Section 1: Introduction
High-occupancy vehicle (HOV) lanes are reserved for vehicles with a driver and one or more passengers. In some cases, other vehicles are also exempted (permitted in the HOV lanes). Examples include motorcycles, transit and charter buses, emergency and law enforcement vehicles, low emission vehicles, hybrid or alternative fuel vehicles, and/or single-occupancy vehicles (SOVs) with a toll. These lanes, which usually run parallel to general-use highway lanes, have been implemented in over 30 US metro areas since they first appeared in the late 1960s and early 1970s. HOV lanes were originally conceived as a means to encourage carpooling and therefore increase person throughput in the transportation system, among other potential benefits like providing reliable transit trip times and increasing roadway capacity while benefiting air quality. The restrictions in these lanes limit traffic demand, which can provide travel time savings along a corridor when compared to adjacent general-use lanes. This travel time advantage is an incentive to drivers to form carpools in order to bypass congestion. Today, there are nearly 350 HOV facilities operating or planned across 20 states.
Unfortunately, HOV lanes do not always provide the expected advantages. Situations frequently arise in which the facility operates with too many (or too few) vehicles during lane operation periods, leading to a number of potential problems. Empty-lane syndrome, the popular term for a condition in which HOV lanes are underutilized, is one common concern. Peak-hour congestion in HOV lanes is another. Striking the proper utilization balance is a challenge for all HOV operators. Add to that the issues that stem from peak directional flows, and the efficient operation of HOV facilities becomes even more complicated. Agencies seeking to avoid or mitigate these lane performances problems will often consider and implement HOV lane policy change as a solution. .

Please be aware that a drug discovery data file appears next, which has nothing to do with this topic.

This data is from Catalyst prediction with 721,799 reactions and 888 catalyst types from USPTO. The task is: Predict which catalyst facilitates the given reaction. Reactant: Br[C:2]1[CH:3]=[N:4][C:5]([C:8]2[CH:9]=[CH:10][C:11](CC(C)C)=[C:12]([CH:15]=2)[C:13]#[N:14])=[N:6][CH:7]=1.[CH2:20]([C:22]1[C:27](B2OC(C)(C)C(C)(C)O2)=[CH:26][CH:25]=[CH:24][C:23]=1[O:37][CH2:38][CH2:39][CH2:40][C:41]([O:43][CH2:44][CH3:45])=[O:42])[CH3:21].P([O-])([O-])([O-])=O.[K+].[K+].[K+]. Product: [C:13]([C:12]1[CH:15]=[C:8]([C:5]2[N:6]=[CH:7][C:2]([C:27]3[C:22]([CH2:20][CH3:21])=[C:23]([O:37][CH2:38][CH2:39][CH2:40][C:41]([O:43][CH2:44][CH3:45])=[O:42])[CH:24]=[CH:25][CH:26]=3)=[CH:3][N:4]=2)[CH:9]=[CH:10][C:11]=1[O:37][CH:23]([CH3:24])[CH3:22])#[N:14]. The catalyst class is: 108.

Not all policy changes are motivated by operational difficulties, however. Other motivations for such change include maximizing system throughput, revenue generation (in the case of high occupancy toll (HOT) lanes), and legislative mandate. Opportunities for getting more vehicles through a particular corridor almost always exist, and changes to HOV policies can help to realize throughput gains. Implementation of tolling on HOV lanes can also provide revenue for lane maintenance or expansion, transit improvements, or other purposes in the region. Legislation can also drive policy change. HOV operators are currently required to consider policy changes if average speeds in the HOV lanes drop below 45 mph for 90 percent of the time over a consecutive 180-day period during the weekday peak periods (23 USC. 166 (d)(2)(B). And some operators have had to adjust their policies based on laws that allow hybrid vehicles to use the lanes without charges. Finally, Federal initiatives, such as the Value Pricing Pilot Program and the Urban Partnership Agreement, encourage pricing experimentation and have in some cases included policy changes to existing HOV lanes to serve as tests leading to wider implementation.
This study examined the performance of HOV lanes with regard to the goals and objectives under which existing HOV lane facilities were deployed. Also addressed are factors that can best contribute to the success of HOV lanes, through targeted and focused outreach to HOV operators. Identification and improved understanding of these factors can contribute to effective policy change decisions that improve performance of existing and future HOV facilities.
The study consisted of the following four tasks:
The remainder of this report is organized according to the following sections:
United States Department of Transportation - Federal Highway Administration